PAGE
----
The other day, My First Wife and I were in the mall when she spied a familiar-looking face walking toward us. (The face wasn’t walking; it was a familiar-looking person.) His head hung, tired-like. He walked slowly with a distinct and heavy limp, cane in hand.
“Izzy? Izzy!” My First Wife shouted. “Izzy Fulible, it’s me: Chancie!”
Izzy looked up, then he lit up when he saw Chancie. “Well, lookee there!” He broke into quite the smile, opened his arms and the two of them shared a hearty hug. “Aren’t you the pretty one! You’re pretty as you ever were. How you doing?”
“Oh, thank you,” she said. “You’re not so bad looking either. How are you?”
“Pretty good. Who’s the lucky guy?” he asked, pointing to me. He stretched out his hand, which I took and shook.
“This is my husband, Paul.”
“Well, I was heading down to get me a cup of joe,” he said. “Can I buy you a cuppa coffee? Got time? We can catch up a little. Jeez! When’s the last time I saw you?”
We began our trek to the food court. The banter between the two heated up, leaving me to tag along. Chancie and Izzy graduated together in Georgia, far from the Heart of America. “How long have you lived here…?” “What kind of work…?” "Kids? Grandkids?" Izzy limped along pretty hard. In the food court, he sat down with a loud, heavy sigh. “Aaaah!”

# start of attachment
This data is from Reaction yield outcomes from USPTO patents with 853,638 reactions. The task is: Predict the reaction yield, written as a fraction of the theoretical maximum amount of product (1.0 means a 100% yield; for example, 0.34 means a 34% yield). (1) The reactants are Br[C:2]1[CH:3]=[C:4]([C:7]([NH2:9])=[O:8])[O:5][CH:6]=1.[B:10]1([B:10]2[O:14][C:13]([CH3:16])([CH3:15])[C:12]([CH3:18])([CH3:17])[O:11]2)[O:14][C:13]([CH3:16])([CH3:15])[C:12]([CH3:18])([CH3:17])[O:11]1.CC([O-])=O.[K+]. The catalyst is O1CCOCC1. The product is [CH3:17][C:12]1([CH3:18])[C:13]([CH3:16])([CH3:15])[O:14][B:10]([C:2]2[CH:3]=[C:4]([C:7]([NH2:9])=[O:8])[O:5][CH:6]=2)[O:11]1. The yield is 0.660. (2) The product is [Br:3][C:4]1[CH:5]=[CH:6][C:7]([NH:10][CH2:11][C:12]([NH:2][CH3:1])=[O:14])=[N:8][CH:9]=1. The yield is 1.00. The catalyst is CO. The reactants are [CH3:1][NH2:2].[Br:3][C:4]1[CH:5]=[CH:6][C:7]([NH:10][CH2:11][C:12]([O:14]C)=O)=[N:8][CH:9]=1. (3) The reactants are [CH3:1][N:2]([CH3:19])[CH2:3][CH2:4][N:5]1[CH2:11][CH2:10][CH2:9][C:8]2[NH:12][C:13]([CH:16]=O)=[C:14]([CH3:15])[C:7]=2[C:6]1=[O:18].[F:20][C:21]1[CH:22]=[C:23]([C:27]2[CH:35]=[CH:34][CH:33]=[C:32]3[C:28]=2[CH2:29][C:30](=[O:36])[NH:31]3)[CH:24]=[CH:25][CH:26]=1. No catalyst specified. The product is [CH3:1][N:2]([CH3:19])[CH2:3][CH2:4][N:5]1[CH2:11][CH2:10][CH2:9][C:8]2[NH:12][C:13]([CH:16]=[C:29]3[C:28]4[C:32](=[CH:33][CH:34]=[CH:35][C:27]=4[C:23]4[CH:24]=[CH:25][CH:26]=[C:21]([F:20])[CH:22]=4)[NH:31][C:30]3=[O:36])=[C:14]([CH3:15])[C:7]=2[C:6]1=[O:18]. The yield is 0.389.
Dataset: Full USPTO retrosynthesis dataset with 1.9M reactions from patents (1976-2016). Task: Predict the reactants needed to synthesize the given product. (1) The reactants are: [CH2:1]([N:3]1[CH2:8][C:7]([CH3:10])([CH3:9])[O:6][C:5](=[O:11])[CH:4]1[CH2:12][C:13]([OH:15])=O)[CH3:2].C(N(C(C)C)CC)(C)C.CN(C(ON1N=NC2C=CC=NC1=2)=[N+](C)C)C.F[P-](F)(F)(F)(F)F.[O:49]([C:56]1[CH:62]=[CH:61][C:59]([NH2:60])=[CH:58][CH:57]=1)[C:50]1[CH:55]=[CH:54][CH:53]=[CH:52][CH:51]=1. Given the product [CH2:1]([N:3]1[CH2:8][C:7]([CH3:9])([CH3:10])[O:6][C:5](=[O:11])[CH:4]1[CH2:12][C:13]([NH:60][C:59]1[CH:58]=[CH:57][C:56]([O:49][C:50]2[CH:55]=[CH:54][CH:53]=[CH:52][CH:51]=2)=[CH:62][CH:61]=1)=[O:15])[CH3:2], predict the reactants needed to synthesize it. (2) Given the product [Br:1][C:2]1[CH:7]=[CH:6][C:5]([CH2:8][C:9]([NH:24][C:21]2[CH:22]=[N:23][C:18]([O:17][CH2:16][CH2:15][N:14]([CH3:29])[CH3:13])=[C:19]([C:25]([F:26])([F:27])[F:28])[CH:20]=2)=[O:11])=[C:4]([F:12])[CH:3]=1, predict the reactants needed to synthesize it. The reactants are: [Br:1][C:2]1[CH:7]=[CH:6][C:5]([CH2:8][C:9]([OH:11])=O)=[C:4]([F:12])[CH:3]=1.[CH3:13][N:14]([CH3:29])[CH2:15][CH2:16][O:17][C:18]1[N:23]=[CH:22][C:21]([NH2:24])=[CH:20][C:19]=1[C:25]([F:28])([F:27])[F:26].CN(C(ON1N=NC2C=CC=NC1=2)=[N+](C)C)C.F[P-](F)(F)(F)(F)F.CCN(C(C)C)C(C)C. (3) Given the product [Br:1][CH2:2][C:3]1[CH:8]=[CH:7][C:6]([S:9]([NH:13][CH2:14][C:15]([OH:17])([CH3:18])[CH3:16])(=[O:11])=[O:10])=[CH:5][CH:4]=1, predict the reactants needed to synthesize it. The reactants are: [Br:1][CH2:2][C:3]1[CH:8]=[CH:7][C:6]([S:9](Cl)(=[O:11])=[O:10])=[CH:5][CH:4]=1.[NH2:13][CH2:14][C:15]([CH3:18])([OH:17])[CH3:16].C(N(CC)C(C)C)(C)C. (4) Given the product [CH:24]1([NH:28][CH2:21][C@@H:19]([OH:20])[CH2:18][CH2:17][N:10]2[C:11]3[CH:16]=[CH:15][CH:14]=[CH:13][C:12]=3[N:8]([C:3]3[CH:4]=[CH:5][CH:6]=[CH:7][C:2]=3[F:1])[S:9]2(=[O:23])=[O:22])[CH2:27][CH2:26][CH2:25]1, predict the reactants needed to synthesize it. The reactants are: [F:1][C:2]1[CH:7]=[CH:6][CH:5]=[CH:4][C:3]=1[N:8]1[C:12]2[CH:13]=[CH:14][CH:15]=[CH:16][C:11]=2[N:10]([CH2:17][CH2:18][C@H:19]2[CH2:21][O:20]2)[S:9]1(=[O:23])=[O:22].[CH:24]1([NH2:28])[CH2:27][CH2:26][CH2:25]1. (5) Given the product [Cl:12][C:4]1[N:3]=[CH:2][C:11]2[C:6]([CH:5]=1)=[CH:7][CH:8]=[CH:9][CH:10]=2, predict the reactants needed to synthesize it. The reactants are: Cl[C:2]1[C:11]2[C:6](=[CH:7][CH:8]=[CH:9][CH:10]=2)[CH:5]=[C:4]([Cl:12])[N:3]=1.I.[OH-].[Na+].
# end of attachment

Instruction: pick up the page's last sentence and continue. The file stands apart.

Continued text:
I got the coffee for all of us and delivered it. Chancie and Izzy were still buzzing. After her first sip of coffee, Chancie asked directly: “Izzy, why the cane? What’s with the limp.”
“Aah, that’s nothing,” he said. “It a hockey injury down here on my ankle. Got it several years ago.”
“Really? I didn’t know you played hockey,” Chancie said. My mind started racing. I like watching hockey when I can catch it on TV. I don’t know all the players, but my mind couldn’t place the name Izzy Fulible.
“It only bothers me when the weather turns cold.”
“Well, that’s too bad,” Chancie said. “How long ago?”
“Oh, it was in during the Stanley Cup playoffs in 1988.”
“Stanley Cup?” I asked. “You played for the Stanley Cup?” I suddenly felt like I was in the presence of greatness. Or at least really coolness.
“Well, in that match," he went on, "I lost a hundred bucks and hurt my ankle when I kicked in my TV screen!”